Translocate habitat-forming (biogenic) species - Translocate reef-forming corals
Overall effectiveness category Likely to be beneficial
Number of studies: 2
Background information and definitions
Marine biogenic habitats are habitats created by the occurrence of a suite of specific marine species that form a new complex environment for other species to live in, and which can locally promote subtidal benthic invertebrate biodiversity. Such habitats include coral reefs, oyster reefs, mussel beds, and kelp forests (Jones et al. 1994). Restoring these habitats where they have been either degraded or lost can be achieved by translocating new individuals of the biogenic species naturally occurring elsewhere, for instance from another healthy non-degraded site (Fariñas-Franco & Roberts 2014; Hughes et al. 2008). This technique can also be used to create new biogenic habitats where they do not naturally occur (Nelson et al. 2004).
Note that here, data on associated invertebrates are reported, but not on the translocated species itself, which are reported in “Species management – Translocate species”. However, as the outcomes of translocating biogenic species can vary largely with the species and habitat that they form, studies have been grouped by habitat and/or wider taxonomic group (e.g: reefs or beds formed by molluscs such as oysters, mussels, snails; meadows made by seagrass; forests made by kelp; or reefs made by corals). Evidence from transplantation studies from hatchery-reared biogenic species are summarised under “Habitat restoration and creation – Transplant habitat-forming (biogenic) species” and under “Species management – Transplant/release captive-bred or hatchery-reared species”.
Fariñas-Franco J.M. & Roberts D. (2014) Early faunal successional patterns in artificial reefs used for restoration of impacted biogenic habitats. Hydrobiologia, 727,75–94.
Hughes D.J., Poloczanska E.S. & Dodd J. (2008) Survivorship and tube growth of reef‐building Serpula vermicularis (Polychaeta: Serpulidae) in two Scottish sea lochs. Aquatic Conservation: Marine and Freshwater Ecosystems, 18, 117–129.
Jones C.G., Lawton J.H. & Shachak M. (1994) Organisms as ecosystem engineers. Pages 130–147 in: Ecosystem Management. Springer, New York, NY.
Nelson KA., Leonard L.A., Posey M.H., Alphin T.D. & Mallin M.A. (2004) Using transplanted oyster (Crassostrea virginica) beds to improve water quality in small tidal creeks: a pilot study. Journal of Experimental Marine Biology and Ecology, 298, 347–368.
Supporting evidence from individual studies
A replicated, controlled study in 2000–2002 in five coral reef sites in Tayabas Bay, Philippines (Yap 2009) found that plots with translocated corals developed higher invertebrate species richness than plots without corals, 9–27 months after translocation. After coral translocation, invertebrate species richness was higher in plots with corals (7–8 species) than in nearby and more distant plots without corals (3–6 species), but was lower than at the source site where the corals originated (10 species). Overall, 83-95% of translocated corals survived. Each of four sites of rocky seabed had eighteen 1 m2 plots: six with translocated corals, six nearby without corals (interspersed with transplanted coral plots), and six 100 m away without corals. Between April 2000 and November 2001, three coral species were translocated from a nearby pristine reef (source site) to each translocated plot: Acropora palifera (2/plot), Porites cylindrica (2/plot), and Porites lobata (3/plot). In July 2002 (9–27 months after translocation), invertebrate species (excluding corals) were recorded during visual census by divers in all experimental plots, and in six plots at the source site.Study and other actions tested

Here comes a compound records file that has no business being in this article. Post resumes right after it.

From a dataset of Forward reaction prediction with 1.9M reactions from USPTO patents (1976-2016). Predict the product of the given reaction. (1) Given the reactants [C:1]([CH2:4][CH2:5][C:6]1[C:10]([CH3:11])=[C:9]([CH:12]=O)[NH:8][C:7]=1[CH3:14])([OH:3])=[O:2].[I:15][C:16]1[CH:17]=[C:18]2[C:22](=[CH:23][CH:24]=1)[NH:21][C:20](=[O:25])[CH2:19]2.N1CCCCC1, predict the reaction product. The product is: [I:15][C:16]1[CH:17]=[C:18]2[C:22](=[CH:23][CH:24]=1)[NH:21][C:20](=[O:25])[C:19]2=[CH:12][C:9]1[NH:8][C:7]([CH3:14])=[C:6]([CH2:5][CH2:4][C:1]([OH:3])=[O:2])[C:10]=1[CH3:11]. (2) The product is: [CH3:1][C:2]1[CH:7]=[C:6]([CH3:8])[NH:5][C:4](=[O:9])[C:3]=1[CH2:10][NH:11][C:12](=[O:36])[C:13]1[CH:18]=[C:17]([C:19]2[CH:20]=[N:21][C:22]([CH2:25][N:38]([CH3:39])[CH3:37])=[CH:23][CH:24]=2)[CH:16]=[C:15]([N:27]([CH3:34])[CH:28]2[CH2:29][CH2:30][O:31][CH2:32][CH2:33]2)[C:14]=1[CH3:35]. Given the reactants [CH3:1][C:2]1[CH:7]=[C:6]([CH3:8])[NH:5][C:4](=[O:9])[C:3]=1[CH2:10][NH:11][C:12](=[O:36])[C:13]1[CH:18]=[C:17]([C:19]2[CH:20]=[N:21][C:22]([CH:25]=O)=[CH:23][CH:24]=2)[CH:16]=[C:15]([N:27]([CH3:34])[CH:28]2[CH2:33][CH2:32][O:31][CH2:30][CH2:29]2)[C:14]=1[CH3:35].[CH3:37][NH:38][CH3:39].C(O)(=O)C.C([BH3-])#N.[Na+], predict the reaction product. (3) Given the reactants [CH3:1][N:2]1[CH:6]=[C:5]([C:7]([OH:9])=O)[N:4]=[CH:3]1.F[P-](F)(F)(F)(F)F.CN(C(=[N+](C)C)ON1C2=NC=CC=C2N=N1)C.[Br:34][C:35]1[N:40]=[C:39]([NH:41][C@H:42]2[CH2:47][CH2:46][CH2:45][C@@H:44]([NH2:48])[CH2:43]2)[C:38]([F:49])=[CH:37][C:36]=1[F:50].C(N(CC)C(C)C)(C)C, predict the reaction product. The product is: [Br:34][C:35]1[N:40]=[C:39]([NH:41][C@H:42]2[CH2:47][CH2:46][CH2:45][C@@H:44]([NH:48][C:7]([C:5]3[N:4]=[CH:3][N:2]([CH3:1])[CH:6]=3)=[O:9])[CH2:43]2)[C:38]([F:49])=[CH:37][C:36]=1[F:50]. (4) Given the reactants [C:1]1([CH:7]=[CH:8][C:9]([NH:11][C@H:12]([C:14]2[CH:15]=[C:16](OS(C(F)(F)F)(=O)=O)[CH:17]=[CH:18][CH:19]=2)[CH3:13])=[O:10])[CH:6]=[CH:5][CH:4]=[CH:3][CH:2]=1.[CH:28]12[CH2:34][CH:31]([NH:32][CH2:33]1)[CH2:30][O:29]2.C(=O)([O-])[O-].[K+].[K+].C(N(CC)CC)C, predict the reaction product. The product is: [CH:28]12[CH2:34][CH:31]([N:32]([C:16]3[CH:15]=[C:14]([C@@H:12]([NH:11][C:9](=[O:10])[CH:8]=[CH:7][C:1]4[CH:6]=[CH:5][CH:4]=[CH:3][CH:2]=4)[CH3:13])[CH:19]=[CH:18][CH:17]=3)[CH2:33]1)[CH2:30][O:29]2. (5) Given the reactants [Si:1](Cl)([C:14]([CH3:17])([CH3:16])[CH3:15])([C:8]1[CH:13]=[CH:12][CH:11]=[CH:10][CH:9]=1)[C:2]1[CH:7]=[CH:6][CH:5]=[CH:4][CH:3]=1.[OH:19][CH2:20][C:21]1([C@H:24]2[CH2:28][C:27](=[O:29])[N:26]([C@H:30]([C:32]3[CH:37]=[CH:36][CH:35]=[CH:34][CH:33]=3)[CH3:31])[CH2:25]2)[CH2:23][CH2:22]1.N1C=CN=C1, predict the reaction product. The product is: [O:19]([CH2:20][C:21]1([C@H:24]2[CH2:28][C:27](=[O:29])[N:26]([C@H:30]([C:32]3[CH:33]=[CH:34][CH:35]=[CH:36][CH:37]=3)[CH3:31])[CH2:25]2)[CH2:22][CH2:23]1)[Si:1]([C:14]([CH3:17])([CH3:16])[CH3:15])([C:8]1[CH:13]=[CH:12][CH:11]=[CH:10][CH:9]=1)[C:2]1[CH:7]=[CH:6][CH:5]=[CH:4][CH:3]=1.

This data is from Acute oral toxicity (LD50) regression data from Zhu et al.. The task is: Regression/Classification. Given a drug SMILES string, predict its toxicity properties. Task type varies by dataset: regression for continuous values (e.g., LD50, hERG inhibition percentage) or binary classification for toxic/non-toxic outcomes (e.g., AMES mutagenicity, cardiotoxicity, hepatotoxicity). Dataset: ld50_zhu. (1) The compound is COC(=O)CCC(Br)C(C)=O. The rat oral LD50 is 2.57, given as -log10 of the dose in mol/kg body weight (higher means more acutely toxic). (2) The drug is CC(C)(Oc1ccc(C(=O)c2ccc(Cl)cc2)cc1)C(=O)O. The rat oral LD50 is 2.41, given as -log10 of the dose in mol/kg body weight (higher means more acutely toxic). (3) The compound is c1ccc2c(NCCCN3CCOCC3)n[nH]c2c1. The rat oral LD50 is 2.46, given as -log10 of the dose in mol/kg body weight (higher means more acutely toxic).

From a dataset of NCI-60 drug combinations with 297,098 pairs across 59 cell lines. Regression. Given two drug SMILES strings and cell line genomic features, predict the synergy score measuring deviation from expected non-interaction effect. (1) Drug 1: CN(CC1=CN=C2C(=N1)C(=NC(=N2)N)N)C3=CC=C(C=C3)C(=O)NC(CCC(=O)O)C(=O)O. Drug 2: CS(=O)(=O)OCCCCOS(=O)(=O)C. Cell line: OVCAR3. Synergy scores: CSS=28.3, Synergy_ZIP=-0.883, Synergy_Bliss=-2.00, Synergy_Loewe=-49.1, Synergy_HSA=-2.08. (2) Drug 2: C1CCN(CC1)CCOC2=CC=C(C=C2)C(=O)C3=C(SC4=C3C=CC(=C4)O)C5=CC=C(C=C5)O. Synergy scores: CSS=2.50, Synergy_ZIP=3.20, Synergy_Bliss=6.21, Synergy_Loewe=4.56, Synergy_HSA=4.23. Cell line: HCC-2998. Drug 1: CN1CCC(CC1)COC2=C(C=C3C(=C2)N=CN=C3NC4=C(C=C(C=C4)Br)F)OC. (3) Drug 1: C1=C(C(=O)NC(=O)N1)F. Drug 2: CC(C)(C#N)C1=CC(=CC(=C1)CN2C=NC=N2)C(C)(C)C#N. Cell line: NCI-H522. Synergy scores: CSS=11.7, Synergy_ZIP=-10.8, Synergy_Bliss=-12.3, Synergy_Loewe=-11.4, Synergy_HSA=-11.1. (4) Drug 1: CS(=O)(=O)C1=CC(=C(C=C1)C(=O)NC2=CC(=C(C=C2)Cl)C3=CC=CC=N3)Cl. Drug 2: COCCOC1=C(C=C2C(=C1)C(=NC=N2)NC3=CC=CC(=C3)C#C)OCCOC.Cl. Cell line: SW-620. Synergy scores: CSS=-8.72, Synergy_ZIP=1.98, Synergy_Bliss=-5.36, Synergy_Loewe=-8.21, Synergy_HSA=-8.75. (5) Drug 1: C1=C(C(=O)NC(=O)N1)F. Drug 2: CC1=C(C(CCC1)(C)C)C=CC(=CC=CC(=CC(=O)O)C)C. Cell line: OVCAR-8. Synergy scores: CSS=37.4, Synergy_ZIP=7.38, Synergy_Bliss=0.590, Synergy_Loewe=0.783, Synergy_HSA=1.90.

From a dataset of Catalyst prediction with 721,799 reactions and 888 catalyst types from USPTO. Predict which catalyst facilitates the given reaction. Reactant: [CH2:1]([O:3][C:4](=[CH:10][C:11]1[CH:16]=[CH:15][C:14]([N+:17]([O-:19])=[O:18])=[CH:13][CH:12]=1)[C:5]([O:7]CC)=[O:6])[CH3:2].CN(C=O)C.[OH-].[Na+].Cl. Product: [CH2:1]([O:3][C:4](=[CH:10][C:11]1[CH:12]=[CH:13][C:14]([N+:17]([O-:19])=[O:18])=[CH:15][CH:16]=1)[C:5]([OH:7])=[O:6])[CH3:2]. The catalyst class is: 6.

A replicated, controlled, before-and-after study in 2010–2012 of nine plots in a restored coral reef off Santiago Island, northwestern Philippines, South China Sea (dela Cruz et al. 2014) found that over the 19 months following translocation of corals, invertebrate species richness increased similarly at sites with and without translocated corals, abundance increased more at sites with than without corals, and community composition remained similar across all plots. Before translocation, all plots had similar species richness (0.3–0.5 species/plot), abundance (0.3–1.2/plot), and community composition (community data presented as graphical analyses). After 19 months, species richness had increased in all plots and was similar in plots with corals (3.0–3.3) and without (2.9). Abundance had increased in all plots but was higher in plots with corals (16–26) than without (3). Community composition remained similar in all plots after 19 months. After 19 months, 68–89% of translocated corals had survived. Increases in richness and abundance observed in plots without translocated corals were considered by authors to be due to spill-over effects from plots with translocated corals. Three clusters (50 m apart) of three plots (16 m2; 5 m apart), were used for coral reef restoration. In each cluster, staghorn corals, Acropora intermedia and Acropora pulchra, were translocated to two plots (25 fragments/species in one, 50 fragments/species in the other), and one plot was left without corals. In July 2010 (before translocation), July 2011 (12 months after translocation), and February 2012 (19 months after translocation) divers visually identified and counted invertebrates belonging to six genera (see paper for details) in all plots.Study and other actions tested